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Other 23: Put a Ring on It (repost)

From my book, "Other." Want to read more from the book? Ask me for the password! 

In November of 2003, the Massachusetts Supreme Court ruled that banning gay marriage was unconstitutional and gave legislature 180 days to come up with a solution. Civil unions wouldn’t cut it. Gay marriage could start taking place as soon as May, and the only thing that could change that is an amendment to the Constitution. 180 days later, on February 4, 2004, the Massachusetts Supreme Court announced that the Commonwealth of Massachusetts would be starting to issue marriage licenses to same-sex couples on May 17th.

Chantelle and I, knowing full well that we would never be apart again, decided to get the ball rolling on our wedding plans. We began trying to save for engagement rings and planning how to propose. While we were trying to figure out ways to surprise the other with popping the question, we both figured out that March 2, 2004 was a special day that couldn’t go by without recognition. 3/2/04 was a date that wouldn’t happen again for another hundred years. It fit perfectly into our 324 theme, since the day we got together was March 24th.

We decided to propose to each other on the same day.

The story of our engagement fits us perfectly. It was spontaneous, emotional, and symbolic. And it revolved around 324! On our way home from work, we tried to find a nice, romantic spot by the water. We couldn’t find a place that we liked, it started to rain, and the sun had set. We decided to ditch that plan and started to drive around aimlessly, but filled with excitement, while we tried to come up with another idea.

Suddenly, I had a bloody nose. That normally wouldn’t be a big deal but Chantelle had never had one, so they scared her. On our ride to “somewhere,” we stopped to heal my bloody nose and Chantelle’s frightened mind. We cried as we talked about how nothing bad could happen to either one of us and we agreed that the best idea would be to go where we always went after momentous occasions so far -- Chili’s. They day after we got together, we went to Chilis. The day we shared our first kiss, we went to Chili’s. Why should this be any different?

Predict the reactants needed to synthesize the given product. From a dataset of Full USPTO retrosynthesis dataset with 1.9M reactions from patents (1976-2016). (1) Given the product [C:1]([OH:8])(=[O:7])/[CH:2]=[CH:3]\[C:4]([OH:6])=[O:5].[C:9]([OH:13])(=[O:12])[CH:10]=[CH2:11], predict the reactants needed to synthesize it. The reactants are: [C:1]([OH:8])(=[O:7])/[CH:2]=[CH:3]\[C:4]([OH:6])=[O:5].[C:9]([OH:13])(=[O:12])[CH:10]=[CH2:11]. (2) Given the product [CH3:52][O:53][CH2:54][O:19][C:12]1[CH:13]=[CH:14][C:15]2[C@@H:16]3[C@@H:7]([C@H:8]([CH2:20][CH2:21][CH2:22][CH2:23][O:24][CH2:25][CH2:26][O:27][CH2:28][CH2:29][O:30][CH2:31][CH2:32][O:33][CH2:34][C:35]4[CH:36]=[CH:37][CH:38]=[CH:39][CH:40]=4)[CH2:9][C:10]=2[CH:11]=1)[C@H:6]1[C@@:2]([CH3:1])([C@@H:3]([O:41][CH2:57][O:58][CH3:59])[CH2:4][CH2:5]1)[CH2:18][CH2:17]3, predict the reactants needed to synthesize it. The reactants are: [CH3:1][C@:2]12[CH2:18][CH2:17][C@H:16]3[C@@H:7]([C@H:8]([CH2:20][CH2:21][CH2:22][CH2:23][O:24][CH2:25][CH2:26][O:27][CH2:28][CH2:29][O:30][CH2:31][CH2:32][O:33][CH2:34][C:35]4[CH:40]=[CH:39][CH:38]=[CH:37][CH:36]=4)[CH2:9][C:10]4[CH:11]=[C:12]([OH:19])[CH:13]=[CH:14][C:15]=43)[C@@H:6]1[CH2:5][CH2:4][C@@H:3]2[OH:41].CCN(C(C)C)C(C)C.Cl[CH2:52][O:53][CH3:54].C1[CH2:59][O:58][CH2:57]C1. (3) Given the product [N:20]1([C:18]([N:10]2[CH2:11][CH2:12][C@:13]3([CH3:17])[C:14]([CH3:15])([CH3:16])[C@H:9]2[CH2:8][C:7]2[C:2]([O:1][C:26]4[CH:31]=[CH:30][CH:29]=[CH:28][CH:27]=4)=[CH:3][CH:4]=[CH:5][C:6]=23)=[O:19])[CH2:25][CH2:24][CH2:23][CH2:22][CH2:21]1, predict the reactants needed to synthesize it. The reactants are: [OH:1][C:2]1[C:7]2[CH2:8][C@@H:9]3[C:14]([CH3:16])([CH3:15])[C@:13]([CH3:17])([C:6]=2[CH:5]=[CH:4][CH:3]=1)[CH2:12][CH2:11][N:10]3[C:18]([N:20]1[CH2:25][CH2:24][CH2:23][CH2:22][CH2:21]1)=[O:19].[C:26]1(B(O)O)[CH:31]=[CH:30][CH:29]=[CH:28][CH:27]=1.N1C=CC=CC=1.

We parked in front of the restaurant, exchanged rings and proposals, and kissed. Then, we went inside for dinner. 

~~~~~~~ {other} ~~~~~~~

On May 17th, Chantelle and I woke up with all intentions of heading over to Boston’s City Hall on our lunch break to watch the festivities. It was the first day that gay couples could legally obtain marriage certificates and a few weeks from the date we has chosen for our small ceremony.

We met at the Park Street stop on the Green Line and headed over to City Hall. Hundreds of people gathered around the steps with their rainbow flags and the streets were lined with media trucks. The outer edges of the festivities were scattered with onlookers and, of course, protesters. Everyone ignored them. Nobody could take this day away from those who had fought so hard to win the right to have it.

We watched as people came out of City Hall, holding hands and grinning wildly as they were paraded through a civilian reception line filled with people singing “Going to the Chapel” and yelling congratulations as loudly as they could. It was beautiful. People were handing out flowers and hugs and handshakes to everyone. In all of the excitement, we were overcome with the feeling of joy and happiness. We looked at each other and agreed that today was the day to get our license. Who knew if the government would take it back in the next few weeks? We wanted to be a part of today. Now.

We found a GLAAD representative and asked her how busy it was inside. She smiled at and said, “Not at all... were you two planning to get your certificate today?” With that, she showed us up the stairs to City Hall and into history.

We walked past the security guards (who kindly congratulated us), and down the escalator to the marriage license window. We were couple number 85 in the city of Boston to register for a same-sex marriage license. 

On the way out, there were two ways to exit City Hall. We could sneak out the side (which I thought Chantelle would surely opt for, since she was usually so shy) or we could go out the front and be heralded and handed flowers and cheered (which I really wanted to do). I started to ask her where she wanted to go. I barely had the question out of my mouth before she, surprisingly, amazingly, (sexily), pulled my hand and led us out the front door. We smiled from ear to ear and walked through the crowd. At the end of the procession of congratulations, we were interviewed by representatives from a Japanese newspaper.

We were 3 weeks away from legally becoming wife and wife, forever and for always.